A high-level talk on the legal and ethical legitimacy of diplomatic asylum will be held at the UN headquarters in New York on Wednesday. Julian Assange will be addressing permanent representatives to the UN General Assembly. (Video Update)
RT has exclusive rights to broadcast this event live. A panel discussion at the 67th General Assembly Debate on Wednesday will include Assange, as well as the Foreign Affairs Minister of Ecuador, Ricardo Patiño, and Legal Director of the Center for Constitutional Rights, Baher Azmy.
As part of their decision in August to grant political asylum to Assange, Ecuador is sponsoring the event, as the move sparked worldwide debate on the legal and human rights dimensions of diplomatic asylum.
On Thursday, during the UN summit, UK Foreign Secretary William Hague will be meeting with Patiño, when hopefully there will be a breakthrough in the diplomatic problems between the UK and Ecuador.
However, Hague told reporters that the UN was dealing with "much bigger issues" than Assange's fate, although he did acknowledge there there is no current prospect of a resolution in the discussions with Ecuador.
"We agreed that we would continue to talk, and we will continue to talk about this issue with the government of Ecuador. But I see no sign of any break through," Hague said. He further said that the UK was obliged to uphold British and European law by sending Assange to Sweden. "This may go on for some time," Hague said.
At the summit, Ecuador will be requesting safe passage for Assange to travel to Ecuador's embassy in Sweden, where he can then be questioned on the alleged sex crimes for which Sweden wishes his extradition. Patiño states that allowing Assange to transfer to Ecuador's Swedish embassy should be an acceptable compromise for all involved, as he would “remain under our protection while also satisfying the demands of the Swedish justice system.”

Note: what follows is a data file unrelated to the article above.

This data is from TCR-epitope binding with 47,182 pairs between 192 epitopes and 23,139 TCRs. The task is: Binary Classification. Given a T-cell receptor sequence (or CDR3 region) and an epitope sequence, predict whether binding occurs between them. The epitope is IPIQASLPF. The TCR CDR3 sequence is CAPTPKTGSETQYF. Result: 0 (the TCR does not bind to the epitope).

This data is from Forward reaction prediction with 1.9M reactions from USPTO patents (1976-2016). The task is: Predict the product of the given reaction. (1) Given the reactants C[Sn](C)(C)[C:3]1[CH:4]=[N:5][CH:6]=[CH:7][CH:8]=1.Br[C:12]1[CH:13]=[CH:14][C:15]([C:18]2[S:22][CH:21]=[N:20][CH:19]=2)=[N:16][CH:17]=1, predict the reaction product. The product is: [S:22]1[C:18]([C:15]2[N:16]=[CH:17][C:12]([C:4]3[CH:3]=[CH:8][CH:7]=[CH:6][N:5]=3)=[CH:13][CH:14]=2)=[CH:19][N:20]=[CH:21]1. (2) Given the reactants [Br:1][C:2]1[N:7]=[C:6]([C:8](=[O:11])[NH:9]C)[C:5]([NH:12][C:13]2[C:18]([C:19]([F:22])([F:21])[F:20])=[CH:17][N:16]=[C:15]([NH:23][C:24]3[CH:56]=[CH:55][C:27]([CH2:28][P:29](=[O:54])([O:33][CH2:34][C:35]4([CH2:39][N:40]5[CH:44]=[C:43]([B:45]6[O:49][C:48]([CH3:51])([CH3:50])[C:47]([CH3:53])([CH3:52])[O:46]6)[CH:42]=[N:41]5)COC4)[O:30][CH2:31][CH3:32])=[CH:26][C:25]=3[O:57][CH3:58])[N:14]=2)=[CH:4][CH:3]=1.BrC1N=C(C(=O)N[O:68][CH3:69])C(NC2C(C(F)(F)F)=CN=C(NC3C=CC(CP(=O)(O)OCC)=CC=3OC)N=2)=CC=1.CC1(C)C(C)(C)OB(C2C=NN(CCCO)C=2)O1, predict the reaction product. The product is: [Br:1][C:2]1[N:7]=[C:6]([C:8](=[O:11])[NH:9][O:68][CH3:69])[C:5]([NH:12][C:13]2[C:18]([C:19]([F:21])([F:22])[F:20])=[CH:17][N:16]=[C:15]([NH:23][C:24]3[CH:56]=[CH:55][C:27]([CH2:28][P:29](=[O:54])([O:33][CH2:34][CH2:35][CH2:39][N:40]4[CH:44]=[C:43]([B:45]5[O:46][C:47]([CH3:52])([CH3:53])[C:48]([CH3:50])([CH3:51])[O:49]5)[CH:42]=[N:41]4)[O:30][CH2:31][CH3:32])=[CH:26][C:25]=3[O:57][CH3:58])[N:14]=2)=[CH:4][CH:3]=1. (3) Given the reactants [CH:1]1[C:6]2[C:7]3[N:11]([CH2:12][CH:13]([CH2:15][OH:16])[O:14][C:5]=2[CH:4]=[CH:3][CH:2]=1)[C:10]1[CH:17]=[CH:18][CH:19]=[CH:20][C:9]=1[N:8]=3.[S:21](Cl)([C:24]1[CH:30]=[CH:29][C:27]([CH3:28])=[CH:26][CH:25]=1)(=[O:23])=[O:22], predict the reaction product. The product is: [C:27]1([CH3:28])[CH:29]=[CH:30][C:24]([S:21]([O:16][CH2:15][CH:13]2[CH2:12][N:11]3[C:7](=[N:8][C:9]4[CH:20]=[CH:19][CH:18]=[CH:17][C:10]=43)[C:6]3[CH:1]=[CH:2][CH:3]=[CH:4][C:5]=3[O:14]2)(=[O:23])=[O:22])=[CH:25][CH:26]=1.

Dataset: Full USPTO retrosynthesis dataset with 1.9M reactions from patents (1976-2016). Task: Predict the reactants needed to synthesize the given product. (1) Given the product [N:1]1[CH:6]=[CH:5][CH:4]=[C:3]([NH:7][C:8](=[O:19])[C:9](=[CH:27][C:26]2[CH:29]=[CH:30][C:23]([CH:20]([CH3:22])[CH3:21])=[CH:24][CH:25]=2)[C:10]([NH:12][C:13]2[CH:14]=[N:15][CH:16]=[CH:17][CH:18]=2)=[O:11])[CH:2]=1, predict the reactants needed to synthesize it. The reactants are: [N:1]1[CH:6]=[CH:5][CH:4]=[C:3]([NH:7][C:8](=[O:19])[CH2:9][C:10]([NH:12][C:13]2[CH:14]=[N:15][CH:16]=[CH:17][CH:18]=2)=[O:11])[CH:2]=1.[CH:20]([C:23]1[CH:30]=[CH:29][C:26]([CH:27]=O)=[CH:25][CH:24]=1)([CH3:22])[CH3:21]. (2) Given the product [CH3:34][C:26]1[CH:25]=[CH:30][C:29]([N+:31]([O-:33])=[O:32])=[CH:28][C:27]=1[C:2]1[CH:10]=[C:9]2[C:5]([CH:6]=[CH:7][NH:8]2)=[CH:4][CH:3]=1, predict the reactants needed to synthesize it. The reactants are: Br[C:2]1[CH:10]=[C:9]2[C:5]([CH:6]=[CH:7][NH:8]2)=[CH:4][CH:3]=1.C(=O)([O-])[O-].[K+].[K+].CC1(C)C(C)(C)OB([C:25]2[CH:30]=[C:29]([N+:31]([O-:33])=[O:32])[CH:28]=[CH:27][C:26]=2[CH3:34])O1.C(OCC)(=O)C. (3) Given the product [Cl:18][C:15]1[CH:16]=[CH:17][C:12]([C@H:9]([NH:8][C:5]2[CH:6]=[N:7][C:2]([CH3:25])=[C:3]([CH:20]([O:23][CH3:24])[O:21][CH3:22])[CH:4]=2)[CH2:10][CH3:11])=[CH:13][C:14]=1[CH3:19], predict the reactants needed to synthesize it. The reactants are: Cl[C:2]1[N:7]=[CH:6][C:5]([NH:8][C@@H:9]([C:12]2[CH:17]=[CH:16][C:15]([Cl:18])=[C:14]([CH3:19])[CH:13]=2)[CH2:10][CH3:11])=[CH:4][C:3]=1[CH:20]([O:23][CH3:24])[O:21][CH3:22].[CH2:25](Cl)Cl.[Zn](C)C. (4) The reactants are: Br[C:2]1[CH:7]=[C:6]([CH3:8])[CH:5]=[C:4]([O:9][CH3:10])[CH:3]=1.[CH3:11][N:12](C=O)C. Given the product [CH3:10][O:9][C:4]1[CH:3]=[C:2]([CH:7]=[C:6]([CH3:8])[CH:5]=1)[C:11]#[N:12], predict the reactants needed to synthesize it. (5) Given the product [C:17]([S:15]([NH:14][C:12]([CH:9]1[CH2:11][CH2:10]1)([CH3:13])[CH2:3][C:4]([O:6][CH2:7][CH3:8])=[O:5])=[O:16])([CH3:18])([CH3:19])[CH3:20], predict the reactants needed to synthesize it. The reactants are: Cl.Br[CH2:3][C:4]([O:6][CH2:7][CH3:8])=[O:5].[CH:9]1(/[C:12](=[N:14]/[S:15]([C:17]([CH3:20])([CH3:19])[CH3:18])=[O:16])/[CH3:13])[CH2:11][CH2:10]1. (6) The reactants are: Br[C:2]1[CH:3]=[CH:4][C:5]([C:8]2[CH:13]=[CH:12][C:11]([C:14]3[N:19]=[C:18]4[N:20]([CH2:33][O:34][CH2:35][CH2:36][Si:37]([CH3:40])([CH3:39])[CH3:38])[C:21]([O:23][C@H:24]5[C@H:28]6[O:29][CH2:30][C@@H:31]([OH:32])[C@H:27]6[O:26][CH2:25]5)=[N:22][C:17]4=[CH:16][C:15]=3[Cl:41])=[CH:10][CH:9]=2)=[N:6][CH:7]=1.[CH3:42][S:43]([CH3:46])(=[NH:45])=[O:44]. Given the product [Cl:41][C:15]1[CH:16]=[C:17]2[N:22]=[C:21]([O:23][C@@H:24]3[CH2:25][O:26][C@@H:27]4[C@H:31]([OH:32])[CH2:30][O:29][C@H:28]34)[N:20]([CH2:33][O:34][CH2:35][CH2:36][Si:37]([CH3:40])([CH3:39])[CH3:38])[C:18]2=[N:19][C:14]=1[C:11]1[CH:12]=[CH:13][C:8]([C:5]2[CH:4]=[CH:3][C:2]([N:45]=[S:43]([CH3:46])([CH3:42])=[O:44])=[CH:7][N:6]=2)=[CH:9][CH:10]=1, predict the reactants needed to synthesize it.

So far, the UK and Sweden are silent on the possibility of a compromise, although both countries have publicly vowed that Assange should not be an exception to their legal systems.
Assange has been holed up in Ecuador's London embassy since June, after losing his appeal against extradition to Sweden, where he is wanted for questioning on sexual assault allegations, which he denies and for which he has not been charged. Worries are that once he is in Stockholm, he may be passed on to the US on espionage charges for his role in leaking secret US diplomatic and military cables, which has both angered and embarrassed the US.
Some relief in the allegations made in Sweden happened recently when a torn condom, alleged to have been used by Assange, was found not to contain his DNA, lessening the evidence in the allegations.
While political asylum has been granted to Assange by Ecuador, he is unable to leave the embassy, as the UK states that they are obliged to arrest him and extradite him to Sweden should he step outside the door.
At one stage a diplomatic row arose when the UK threatened to storm the embassy to arrest Assange, in the following letter, "You need to be aware that there is a legal base in the U.K., the Diplomatic and Consular Premises Act 1987, that would allow us to take actions in order to arrest Mr Assange in the current premises of the Embassy. We sincerely hope that we do not reach that point, but if you are not capable of resolving this matter of Mr Assange's presence in your premises, this is an open option for us."
The UK has since withdrawn the threat and Hague insists that they have no intention of carrying out the action, but had simply been briefing Ecuador on all possible legal options.